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It had been evident for some time before Snowden surfaced that best practices in investigative reporting and source protection needed to change—in large part, because of the migration of journalism (and so many other aspects of life) into digital channels. The third reporter Snowden supplied with National Security Agency files, Barton Gellman, of the Washington Post, was well known in his newsroom as an early adopter of encryption. But it has been a difficult evolution, for a number of reasons. Reporters communicate copiously; encryption makes that habit more cumbersome. Most reporters don’t have the technical skills to make decisions on their own about what practices are effective and efficient. Training is improving (the Tow Center for Digital Journalism, at Columbia Journalism School, where I serve as dean, offers a useful place to start), but the same digital revolution that gave rise to surveillance and sources like Snowden also disrupted incumbent newspapers and undermined their business models. Training budgets shrank. In such an unstable economic and audience environment, source protection and the integrity of independent reporting fell on some newsrooms’ priority lists.

Good piece by Steve Coll on how CITIZENFOUR is as much about journalism as it is about surveillance.

How Edward Snowden Changed Journalism – The New Yorker

While many media projects have investigated the history, culture, and experiences of various American ethnic minorities, there has been much less examination of how white Americans think about and experience their whiteness and how white culture shapes our society. Most people take for granted that there is a “white” race in America, but rarely is the concept of whiteness itself investigated. What does it mean to be a “white”? Can it be genetically defined? Is it a cultural construct? A state of mind? How does one come to be deemed “white” in America and what privileges does being perceived as white bestow? The Whiteness Project is a multi-platform media project that examines both the concept of whiteness itself and how those who identify as “white” process their ethnic identity. The project’s goal is to engender debate about the role of whiteness in American society and encourage white Americans to become fully vested participants in the ongoing debate about the role of race in American society.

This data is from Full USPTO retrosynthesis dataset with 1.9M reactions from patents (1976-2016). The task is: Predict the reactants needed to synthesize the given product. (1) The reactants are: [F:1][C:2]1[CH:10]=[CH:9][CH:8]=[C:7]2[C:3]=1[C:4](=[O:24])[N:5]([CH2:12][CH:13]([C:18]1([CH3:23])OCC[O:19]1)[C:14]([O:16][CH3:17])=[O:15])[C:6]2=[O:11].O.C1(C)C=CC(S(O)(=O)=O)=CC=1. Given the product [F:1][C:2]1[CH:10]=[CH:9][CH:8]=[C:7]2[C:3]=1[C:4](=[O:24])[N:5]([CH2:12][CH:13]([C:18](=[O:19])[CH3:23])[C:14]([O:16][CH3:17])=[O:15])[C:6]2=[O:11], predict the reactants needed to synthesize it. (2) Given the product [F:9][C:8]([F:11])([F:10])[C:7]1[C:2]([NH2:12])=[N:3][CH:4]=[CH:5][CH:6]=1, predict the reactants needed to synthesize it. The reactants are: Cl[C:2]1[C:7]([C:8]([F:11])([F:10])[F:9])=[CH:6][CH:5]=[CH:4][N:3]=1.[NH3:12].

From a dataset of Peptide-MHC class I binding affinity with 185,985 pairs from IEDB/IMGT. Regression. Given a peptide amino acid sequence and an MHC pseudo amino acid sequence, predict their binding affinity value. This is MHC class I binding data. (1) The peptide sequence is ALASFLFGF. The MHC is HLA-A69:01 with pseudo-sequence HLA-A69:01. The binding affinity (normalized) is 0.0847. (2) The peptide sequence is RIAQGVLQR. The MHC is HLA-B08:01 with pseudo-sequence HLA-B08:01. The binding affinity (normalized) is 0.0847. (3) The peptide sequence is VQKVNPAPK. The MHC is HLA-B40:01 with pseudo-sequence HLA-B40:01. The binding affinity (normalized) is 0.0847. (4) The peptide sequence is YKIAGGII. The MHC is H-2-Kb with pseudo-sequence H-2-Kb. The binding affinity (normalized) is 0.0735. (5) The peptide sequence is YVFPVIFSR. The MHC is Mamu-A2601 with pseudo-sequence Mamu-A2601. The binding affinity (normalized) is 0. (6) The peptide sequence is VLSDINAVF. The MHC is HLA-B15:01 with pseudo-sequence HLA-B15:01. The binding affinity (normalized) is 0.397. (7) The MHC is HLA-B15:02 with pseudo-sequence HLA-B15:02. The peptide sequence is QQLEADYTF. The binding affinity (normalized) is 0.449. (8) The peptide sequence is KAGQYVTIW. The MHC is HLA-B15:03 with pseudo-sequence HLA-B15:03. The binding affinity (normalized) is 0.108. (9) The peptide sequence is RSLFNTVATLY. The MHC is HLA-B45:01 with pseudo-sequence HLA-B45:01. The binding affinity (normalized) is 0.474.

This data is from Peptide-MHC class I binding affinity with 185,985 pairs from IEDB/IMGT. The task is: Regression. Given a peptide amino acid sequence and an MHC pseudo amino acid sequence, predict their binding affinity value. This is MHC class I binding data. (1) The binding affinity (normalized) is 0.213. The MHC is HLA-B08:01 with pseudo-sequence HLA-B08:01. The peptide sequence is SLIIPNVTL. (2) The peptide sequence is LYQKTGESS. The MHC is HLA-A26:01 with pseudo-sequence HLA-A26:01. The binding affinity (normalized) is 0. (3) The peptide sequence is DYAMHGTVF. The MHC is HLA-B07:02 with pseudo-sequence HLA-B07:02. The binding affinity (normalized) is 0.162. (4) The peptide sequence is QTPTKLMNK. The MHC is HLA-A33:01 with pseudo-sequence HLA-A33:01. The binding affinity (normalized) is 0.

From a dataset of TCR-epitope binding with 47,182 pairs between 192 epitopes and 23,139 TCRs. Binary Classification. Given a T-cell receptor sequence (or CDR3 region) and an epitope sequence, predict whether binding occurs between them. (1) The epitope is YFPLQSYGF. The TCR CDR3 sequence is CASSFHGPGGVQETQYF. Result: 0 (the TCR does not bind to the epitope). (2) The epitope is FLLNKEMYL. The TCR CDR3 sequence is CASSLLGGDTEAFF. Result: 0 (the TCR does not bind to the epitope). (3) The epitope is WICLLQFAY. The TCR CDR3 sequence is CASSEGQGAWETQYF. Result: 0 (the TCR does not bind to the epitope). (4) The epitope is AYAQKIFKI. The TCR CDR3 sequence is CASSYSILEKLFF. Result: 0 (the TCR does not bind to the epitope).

Al Jazeera’s documentary series Viewfinder is a unique, long-term project showcasing independent filmmaking talent from around the globe. These films focus on the power of storytelling to provide a deeper insight into the impact of global events on local communities. These are stories brought to you through the experiences of those on the front lines of a rapidly changing world. Viewfinder endeavours to do what no other broadcaster has done before: develop regionally based filmmaking talent and bring those new perspectives to a worldwide audience. It speaks to the vitality and energy of local voices reaching a global audience.

“A cinema that will unfreeze that icy and now constant experience of being addressed only as a social construct for the benefit of the market; a cinema where the tension between a world that is being illustrated and a world that is being illuminated can make us live again in that dream-state so necessary to our very breathing; a cinema, therefore, that will hurl itself against that current order of things, a cinema that is not a calling card for a career but a cinema that will march straight past this present Praetorian guard of cultural and commercial administrators and by so doing will deliver once again that wonderful surprise – that which is still possible.” – Marc Karlin 1943-1999

I’ve been re-listening to Nat Segnit’s BBC radio series of superb spoof documentaries, Beautiful Dreamers. Apart from being tightly scripted, packed with allusion and barbs, and richly imagined, it’s also technically excellent radio and audio. It is, for me, on a par with some of Chris Morris’ work. Heartily recommended, if you can access it.

The episode that’s currently on iPlayer, for example, The Whalemen of Musungenyi, keeps unfolding, layer upon ever richer layer, from an uncanny premise, even managing to weave in, for example, an extended joke on children conceived from donor eggs.

I enjoyed, but didn’t love, Segnit’s comic novel, Pub Walks In Underhill Country (and I am yet to read his ippr report on media coverage of climate change, part of his work with Linguistic Landscapes). This looks fun, though.

Segnit’s wife Niki (mentioned in this interview) is a celebrated author in her own right – of a widely acclaimed (and ingenious) culinary book: The Flavour Thesaurus (which I did unconditionally love, and gift). More on that another time…